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Living alone increases risk of depression: study

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A new study links living alone with an increased risk of depression, amid a growing trend of solitary living in much of the world.

In a seven-year study of about 3,500 working-aged people in Finland, led by Laura Pulkki-Raback, a psychological researcher at the Finnish Institute of Occupational Health, people living alone were 80 per cent more likely than others to have bought antidepressant drugs during the study period.

If anything, these findings are only telling part of the story, the lead researcher said.

"This kind of study usually underestimates risk because the people who are at the most risk tend to be the people who are least likely to complete the followup (assessment in the study)," Pulkki-Raback said in a statement. "We also were not able to judge how common untreated depression was."

A financial disadvantage seemed to be a factor linking solitary living to a greater risk of depression among women, who were more likely to lack education and earn low incomes if living on their own. Men living by themselves were found to lack social supports and be more prone to alcohol abuse.

Researchers involved in the study said feelings of alienation and a lack of trust in other people might also be factors.

The paper, published in the journal BMC Public Health, said living alone is more common now than at any other time in history. It said one-third of people in both the United States and the United Kingdom are the sole occupants of their dwellings, a proportion that has doubled in last 30 years.

Data from Statistics Canada show that, in this country, 26.8 per cent of households were occupied by just one person in 2006, up from six per cent in 1941.

Dorothy Ratusny, a Toronto-based psychotherapist, said she's found people living alone to be more prone to depression, and noted that many end up this way because of a marital breakup.

"When I work with clients who are going through that process of separating and custody and all that, there's a huge change in their life experience from having a family setting with supports and children and love to now having to navigate their life on their own," she said.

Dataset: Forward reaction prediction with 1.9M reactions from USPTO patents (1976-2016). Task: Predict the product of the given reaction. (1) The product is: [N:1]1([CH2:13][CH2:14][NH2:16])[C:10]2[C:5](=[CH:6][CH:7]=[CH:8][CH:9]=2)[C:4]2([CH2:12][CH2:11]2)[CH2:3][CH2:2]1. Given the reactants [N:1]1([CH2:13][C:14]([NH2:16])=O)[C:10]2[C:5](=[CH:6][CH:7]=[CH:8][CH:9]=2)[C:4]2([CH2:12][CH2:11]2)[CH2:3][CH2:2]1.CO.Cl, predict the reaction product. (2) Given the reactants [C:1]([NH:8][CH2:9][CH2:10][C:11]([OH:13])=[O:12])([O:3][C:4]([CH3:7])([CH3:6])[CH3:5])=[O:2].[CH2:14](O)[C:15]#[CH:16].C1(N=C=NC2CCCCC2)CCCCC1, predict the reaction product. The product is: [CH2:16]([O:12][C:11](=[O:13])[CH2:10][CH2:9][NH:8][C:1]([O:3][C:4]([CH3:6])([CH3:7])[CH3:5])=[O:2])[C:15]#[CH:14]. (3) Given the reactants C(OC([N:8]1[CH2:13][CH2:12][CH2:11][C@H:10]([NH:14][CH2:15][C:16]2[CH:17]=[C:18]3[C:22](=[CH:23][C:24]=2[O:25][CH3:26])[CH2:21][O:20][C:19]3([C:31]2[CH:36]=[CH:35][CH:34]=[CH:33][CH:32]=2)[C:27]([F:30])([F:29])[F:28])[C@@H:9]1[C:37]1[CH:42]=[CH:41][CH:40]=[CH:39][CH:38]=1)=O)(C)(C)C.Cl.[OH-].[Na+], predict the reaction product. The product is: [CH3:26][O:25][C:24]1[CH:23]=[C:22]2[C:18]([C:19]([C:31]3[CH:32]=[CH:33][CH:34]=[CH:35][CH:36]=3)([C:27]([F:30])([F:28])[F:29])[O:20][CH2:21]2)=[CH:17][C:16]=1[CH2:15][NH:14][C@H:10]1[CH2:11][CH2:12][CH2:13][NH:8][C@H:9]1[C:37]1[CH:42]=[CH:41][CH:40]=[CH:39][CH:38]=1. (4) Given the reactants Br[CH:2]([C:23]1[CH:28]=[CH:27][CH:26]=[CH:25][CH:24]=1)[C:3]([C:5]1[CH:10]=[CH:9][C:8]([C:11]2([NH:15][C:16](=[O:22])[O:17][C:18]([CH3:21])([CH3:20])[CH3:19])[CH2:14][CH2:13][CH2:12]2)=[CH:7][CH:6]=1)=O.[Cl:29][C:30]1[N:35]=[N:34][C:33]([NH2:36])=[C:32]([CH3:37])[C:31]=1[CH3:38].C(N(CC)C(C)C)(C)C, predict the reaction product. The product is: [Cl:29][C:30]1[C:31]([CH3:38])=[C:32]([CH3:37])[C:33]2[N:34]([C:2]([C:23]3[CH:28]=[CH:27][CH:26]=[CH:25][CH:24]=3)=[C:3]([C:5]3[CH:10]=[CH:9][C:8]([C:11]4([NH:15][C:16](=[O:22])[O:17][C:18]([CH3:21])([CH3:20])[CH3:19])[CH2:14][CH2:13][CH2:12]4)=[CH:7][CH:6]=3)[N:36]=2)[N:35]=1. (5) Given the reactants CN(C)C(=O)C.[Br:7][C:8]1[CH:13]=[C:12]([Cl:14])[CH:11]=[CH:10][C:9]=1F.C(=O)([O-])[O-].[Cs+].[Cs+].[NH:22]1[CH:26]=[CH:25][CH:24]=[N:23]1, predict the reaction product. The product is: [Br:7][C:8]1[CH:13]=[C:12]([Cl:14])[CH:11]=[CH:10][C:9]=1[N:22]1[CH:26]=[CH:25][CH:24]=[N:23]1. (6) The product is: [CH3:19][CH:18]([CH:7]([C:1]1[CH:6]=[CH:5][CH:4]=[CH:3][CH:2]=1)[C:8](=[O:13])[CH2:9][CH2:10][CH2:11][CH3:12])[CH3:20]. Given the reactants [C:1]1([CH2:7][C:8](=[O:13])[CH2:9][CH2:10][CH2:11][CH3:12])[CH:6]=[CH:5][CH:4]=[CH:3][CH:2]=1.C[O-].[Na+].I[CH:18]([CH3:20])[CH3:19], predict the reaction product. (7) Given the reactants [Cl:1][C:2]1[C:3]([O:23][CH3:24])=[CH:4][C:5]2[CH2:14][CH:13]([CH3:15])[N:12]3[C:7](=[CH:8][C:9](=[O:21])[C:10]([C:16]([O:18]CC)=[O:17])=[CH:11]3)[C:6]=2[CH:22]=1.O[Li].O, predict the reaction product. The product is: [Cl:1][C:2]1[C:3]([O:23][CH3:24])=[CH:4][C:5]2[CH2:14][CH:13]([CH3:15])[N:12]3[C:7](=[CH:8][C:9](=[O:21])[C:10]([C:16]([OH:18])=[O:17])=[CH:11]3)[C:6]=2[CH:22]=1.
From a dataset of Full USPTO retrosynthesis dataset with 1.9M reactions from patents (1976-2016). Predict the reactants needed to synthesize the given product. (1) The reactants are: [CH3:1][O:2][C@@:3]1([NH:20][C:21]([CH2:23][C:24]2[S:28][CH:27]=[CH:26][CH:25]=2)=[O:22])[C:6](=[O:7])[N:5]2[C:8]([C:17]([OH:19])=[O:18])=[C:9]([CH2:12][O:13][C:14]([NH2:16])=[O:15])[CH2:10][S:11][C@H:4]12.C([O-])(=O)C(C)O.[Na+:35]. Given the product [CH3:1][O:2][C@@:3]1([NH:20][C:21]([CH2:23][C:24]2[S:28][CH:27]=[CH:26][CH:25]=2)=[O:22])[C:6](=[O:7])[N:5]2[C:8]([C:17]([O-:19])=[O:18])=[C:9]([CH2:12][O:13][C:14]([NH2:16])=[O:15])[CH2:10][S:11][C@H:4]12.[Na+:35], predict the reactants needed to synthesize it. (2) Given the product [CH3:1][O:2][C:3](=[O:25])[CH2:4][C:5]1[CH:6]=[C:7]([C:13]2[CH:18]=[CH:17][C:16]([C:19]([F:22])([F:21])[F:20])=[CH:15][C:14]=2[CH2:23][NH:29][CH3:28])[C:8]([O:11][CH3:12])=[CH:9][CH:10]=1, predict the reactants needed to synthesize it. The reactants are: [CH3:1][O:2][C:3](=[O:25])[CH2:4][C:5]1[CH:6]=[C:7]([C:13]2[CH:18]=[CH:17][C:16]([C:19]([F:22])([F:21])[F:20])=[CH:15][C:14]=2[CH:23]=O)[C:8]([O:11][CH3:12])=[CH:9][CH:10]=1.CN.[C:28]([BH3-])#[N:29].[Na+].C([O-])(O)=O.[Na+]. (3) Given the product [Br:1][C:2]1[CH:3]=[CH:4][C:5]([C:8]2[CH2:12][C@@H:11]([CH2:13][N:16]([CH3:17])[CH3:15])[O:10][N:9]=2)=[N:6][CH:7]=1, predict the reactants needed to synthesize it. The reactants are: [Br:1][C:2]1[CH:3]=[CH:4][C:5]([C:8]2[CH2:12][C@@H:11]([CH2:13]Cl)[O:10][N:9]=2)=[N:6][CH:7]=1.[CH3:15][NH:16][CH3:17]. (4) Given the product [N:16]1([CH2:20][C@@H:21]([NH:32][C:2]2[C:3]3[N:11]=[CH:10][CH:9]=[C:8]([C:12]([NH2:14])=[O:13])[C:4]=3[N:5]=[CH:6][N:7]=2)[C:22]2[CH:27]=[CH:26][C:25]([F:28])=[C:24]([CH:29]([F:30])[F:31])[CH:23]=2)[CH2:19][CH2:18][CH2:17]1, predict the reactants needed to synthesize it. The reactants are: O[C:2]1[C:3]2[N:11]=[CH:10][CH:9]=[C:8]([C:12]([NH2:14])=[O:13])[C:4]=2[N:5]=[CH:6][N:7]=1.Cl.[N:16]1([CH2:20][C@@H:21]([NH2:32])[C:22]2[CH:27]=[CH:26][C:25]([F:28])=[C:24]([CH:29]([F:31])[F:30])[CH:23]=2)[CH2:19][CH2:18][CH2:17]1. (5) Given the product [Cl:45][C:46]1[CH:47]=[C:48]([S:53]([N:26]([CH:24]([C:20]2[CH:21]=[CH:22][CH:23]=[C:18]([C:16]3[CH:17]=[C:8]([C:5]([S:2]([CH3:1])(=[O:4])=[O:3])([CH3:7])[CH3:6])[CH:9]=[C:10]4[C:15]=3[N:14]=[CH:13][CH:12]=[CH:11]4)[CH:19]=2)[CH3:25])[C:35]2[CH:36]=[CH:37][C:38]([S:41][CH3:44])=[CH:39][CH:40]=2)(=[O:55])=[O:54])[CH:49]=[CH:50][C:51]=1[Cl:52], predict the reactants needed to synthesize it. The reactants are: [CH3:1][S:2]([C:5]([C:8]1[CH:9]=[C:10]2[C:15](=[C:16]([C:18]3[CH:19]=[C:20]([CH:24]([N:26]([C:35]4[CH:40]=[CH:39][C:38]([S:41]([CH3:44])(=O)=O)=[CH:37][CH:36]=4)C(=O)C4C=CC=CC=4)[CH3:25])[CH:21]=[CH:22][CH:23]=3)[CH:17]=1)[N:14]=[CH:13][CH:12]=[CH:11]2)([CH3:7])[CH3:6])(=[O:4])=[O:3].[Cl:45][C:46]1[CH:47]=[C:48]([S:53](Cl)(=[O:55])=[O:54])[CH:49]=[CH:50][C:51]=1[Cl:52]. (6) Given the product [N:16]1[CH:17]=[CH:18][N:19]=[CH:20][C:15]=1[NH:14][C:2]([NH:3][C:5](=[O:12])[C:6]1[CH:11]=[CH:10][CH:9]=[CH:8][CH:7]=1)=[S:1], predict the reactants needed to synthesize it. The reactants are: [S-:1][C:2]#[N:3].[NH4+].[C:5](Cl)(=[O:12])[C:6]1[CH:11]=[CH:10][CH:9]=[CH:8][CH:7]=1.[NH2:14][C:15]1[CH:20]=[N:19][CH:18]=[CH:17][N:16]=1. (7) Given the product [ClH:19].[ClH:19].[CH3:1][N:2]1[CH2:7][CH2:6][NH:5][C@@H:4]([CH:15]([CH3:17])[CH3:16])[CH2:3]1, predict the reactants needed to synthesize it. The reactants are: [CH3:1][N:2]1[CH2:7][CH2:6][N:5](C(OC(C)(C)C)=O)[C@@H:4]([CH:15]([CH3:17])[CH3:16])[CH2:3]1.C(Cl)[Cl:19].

Ratusny added that many of these people have never really experienced life by themselves, having always lived with either parents, roommates or romantic partners. For her clients experiencing distress under such circumstances, she encourages them to become involved in things such as hobbies or sports, and "experience themselves as an individual."

Dr. Scott Patten said the most recent Statistics Canada survey in 2002 estimates about 12 per cent of Canadians had experienced clinical depression, the higher-risk group being individuals who were divorced, separated or widowed.

The married group had a lower prevalence of depression while the never-married or single group had mid-level prevalence, said Patten, a psychiatrist who teaches at the University of Calgary.

"It's been known forever that people who have undergone major life events such as losses or threatening life events are at higher risk of depression," he said.

Patten cautioned that the new findings are "preliminary" and suggested it may be difficult to attribute a risk of depression to living alone when the two groups -- single and married individuals -- are "too different."

-- Postmedia News

Republished from the Winnipeg Free Press print edition March 24, 2012 A31

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